22. All this reminded me of something:

    A: Yes, well there are a lot of bleeding hearts around who just don’t like to see people with helmets and guns. All I can say is, go on and bleed, but it is more important to keep law and order in the society than to be worried about weak-kneed people who don’t like the looks of …

    Q: At any cost? How far would you go with that? How far would you extend that?

    A: Well just watch me.

    I loved Trudeau

  23. Pingback: Government And Social Suppression of Free Speech | Alas, a Blog

  24. Neildsmith says:

    I’m a “leftist” working in corporate America so I can understand why some might say these attitudes don’t exist. I can count on one hand the number of political conversations I’ve had in the last 5 years with people I work with. We (all of us no matter our political views) self-censor because we know we must get along with our colleagues to accomplish our goals.

    People who do politics for a living – certain academics, activists, and politicians – are going to act silly. They are going to terrorize each other and fight the culture and political wars that the rest of us politely avoid in our daily interactions with other people. That’s OK. We need you to do that. I see no point in pretending that this this discourse isn’t going to be nasty and bitter. It always has been and always will be.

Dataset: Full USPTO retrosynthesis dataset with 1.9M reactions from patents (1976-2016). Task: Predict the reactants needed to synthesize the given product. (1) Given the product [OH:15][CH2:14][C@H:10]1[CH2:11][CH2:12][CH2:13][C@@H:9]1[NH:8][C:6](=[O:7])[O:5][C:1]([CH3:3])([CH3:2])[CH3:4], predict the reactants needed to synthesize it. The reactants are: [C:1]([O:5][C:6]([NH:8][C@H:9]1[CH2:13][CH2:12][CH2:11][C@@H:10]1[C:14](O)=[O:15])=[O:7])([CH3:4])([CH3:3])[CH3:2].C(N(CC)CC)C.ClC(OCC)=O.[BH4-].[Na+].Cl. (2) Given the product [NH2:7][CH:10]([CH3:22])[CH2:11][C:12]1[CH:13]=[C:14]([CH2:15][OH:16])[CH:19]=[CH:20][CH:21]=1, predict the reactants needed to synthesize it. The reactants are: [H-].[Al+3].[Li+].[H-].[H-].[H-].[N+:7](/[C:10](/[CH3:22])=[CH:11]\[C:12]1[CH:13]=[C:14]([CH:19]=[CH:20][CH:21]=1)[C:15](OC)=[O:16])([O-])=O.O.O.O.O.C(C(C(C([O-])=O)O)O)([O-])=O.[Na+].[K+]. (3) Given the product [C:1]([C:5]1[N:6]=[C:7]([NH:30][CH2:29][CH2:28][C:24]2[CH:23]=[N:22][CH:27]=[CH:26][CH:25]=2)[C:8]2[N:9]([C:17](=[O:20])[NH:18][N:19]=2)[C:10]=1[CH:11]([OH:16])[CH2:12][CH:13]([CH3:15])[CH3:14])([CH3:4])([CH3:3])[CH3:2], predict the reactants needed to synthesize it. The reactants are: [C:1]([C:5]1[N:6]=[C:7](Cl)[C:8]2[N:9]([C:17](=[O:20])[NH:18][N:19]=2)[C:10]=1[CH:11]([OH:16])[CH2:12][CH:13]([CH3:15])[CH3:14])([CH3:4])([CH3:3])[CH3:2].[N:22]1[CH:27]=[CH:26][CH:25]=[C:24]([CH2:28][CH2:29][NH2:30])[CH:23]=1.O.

25. Rob Chipman says:

    Freddie:

    These two blog posts are quite interesting, and I agree with you that free speech must be protected and not suppressed based on opinion.

    The question, however, makes me smile: is the social justice left really abandoning free speech?

    It’s almost as if you reason that free speech is good, the left is good, so the left and free speech must go hand in hand.

    I understand that you are “unapologetically a member of both tribes” (the left and academia), and that perhaps explains my amusement.

    From where I sit free speech has no relation at all to right or left. You can certainly point to many examples of left wingers supporting free speech, and it’s results (more freedom), but you would quickly have names like Stalin, Mao, [insert the name of your local university student union here] thrown in your face. There is a strong vein of conformist, conservative, moralistic finger wagging running through the left. It can’t be denied by anyone who stands back, takes a deep breath and takes a wider perspective.

    Those who deny this simply aren’t looking.

    So, to address your question: no, the social justice left is not abandoning free speech, because the social justice left and free speech were never inextricably entwined. There have always been some who identify themselves as leftists who value their conception of social justice much more highly than freedom.

    Its an age old theme: can we not both imagine the story of two social justice revolutionaries who begin arm in arm, and end with one imprisoning the other? Indeed, can we not both, easily, find many historical examples?

    Free speech is loved by those who prize freedom and reason but not by those who prize control and coercion. The left, including the social justice left that you speak of, is full of both types. I suspect that your unapologetic pride in belonging to a tribe may have partially blinded you to that.